Meta-analysis of the Impact of 9 Medication Classes on Falls in Elderly Persons | Geriatrics | JAMA Internal Medicine | JAMA Network
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November 23, 2009

Meta-analysis of the Impact of 9 Medication Classes on Falls in Elderly Persons

Author Affiliations

Author Affilations: Faculty of Pharmaceutical Sciences (Mr Woolcott and Drs Wiens and Marra) and Department of Family Practice (Dr Khan), University of British Columbia, Collaboration for Outcomes Research and Evaluation (Mr Woolcott, Ms Richardson, and Dr Marra), Centre for Health Evaluation and Outcome Sciences (Mr Woolcott and Dr Marra), and Centre for Hip Health and Mobility, Vancouver Coastal Research Institute (Mr Woolcott and Drs Khan and Marra), Vancouver, Canada; School of Pharmacy, University of London, London, England (Ms Patal); and Fraser Health Authority Renal Program, Surrey, British Columbia, Canada (Dr Marin).

Arch Intern Med. 2009;169(21):1952-1960. doi:10.1001/archinternmed.2009.357

Background  There is increasing recognition that the use of certain medications contributes to falls in seniors. Our objective was to update a previously completed meta-analysis looking at the association of medication use and falling to include relevant drug classes and new studies that have been completed since a previous meta-analysis.

Methods  Studies were identified through a systematic search of English-language articles published from 1996 to 2007. We identified studies that were completed on patients older than 60 years, looking at the association between medication use and falling. Bayesian methods allowed us to combine the results of a previous meta-analysis with new information to estimate updated Bayesian odds ratios (ORs) and 95% credible intervals (95% CrIs)

Results  Of 11 118 identified articles, 22 met our inclusion criteria. Meta-analyses were completed on 9 unique drug classes, including 79 081 participants, with the following Bayesian unadjusted OR estimates: antihypertensive agents, OR, 1.24 (95% CrI, 1.01-1.50); diuretics, OR, 1.07 (95% CrI, 1.01-1.14); β-blockers, OR, 1.01 (95% CrI, 0.86-1.17); sedatives and hypnotics, OR, 1.47 (95% CrI, 1.35-1.62); neuroleptics and antipsychotics, OR, 1.59 (95% CrI, 1.37-1.83); antidepressants, OR, 1.68 (95% CrI, 1.47-1.91); benzodiazepines, OR, 1.57 (95% CrI, 1.43-1.72); narcotics, OR, 0.96 (95% CrI, 0.78-1.18); and nonsteroidal anti-inflammatory drugs, OR, 1.21 (95% CrI, 1.01-1.44). The updated Bayesian adjusted OR estimates for diuretics, neuroleptics and antipsychotics, antidepressants, and benzodiazepines were 0.99 (95% CrI, 0.78-1.25), 1.39 (95% CrI, 0.94-2.00), 1.36 (95% CrI, 1.13-1.76), and 1.41 (95% CrI, 1.20-1.71), respectively. Stratification of studies had little effect on Bayesian OR estimates, with only small differences in the stratified ORs observed across population (for β-blockers and neuroleptics and antipsychotics) and study type (for sedatives and hypnotics, benzodiazepines, and narcotics). An increased likelihood of falling was estimated for the use of sedatives and hypnotics, neuroleptics and antipsychotics, antidepressants, benzodiazepines, and nonsteroidal anti-inflammatory drugs in studies considered to have “good” medication and falls ascertainment.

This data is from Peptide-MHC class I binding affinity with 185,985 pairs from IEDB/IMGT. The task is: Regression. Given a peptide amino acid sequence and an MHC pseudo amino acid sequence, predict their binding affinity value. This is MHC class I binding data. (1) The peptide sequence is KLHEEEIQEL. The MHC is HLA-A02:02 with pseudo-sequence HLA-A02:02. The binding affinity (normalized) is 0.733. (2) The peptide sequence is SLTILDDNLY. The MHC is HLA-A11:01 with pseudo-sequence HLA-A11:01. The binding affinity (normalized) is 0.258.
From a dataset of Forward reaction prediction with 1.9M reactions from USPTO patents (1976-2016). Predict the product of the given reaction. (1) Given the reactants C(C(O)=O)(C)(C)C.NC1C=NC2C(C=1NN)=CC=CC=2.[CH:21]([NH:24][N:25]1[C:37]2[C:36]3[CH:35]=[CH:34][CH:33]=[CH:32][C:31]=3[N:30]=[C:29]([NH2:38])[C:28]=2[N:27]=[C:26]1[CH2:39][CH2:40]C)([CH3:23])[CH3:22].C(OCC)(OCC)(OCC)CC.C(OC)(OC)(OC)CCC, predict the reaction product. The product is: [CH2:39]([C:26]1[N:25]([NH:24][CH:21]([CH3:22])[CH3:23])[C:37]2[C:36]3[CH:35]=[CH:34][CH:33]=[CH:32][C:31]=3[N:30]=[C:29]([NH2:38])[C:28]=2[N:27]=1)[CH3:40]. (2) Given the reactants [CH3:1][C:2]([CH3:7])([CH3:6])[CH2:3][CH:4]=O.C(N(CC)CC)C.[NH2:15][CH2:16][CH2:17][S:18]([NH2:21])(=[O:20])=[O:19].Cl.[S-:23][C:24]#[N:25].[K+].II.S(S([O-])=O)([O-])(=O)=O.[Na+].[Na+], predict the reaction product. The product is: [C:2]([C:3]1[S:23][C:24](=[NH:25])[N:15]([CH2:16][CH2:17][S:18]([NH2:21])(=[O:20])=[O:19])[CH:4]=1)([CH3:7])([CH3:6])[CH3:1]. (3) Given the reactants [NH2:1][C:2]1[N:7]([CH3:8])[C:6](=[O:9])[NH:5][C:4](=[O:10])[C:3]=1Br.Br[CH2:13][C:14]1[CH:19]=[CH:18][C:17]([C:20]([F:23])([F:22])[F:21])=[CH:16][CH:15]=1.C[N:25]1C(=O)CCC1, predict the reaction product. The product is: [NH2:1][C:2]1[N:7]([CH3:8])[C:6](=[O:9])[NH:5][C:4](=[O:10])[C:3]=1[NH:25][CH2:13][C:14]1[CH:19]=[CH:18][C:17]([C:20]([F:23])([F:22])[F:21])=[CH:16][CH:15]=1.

Conclusion  The use of sedatives and hypnotics, antidepressants, and benzodiazepines demonstrated a significant association with falls in elderly individuals.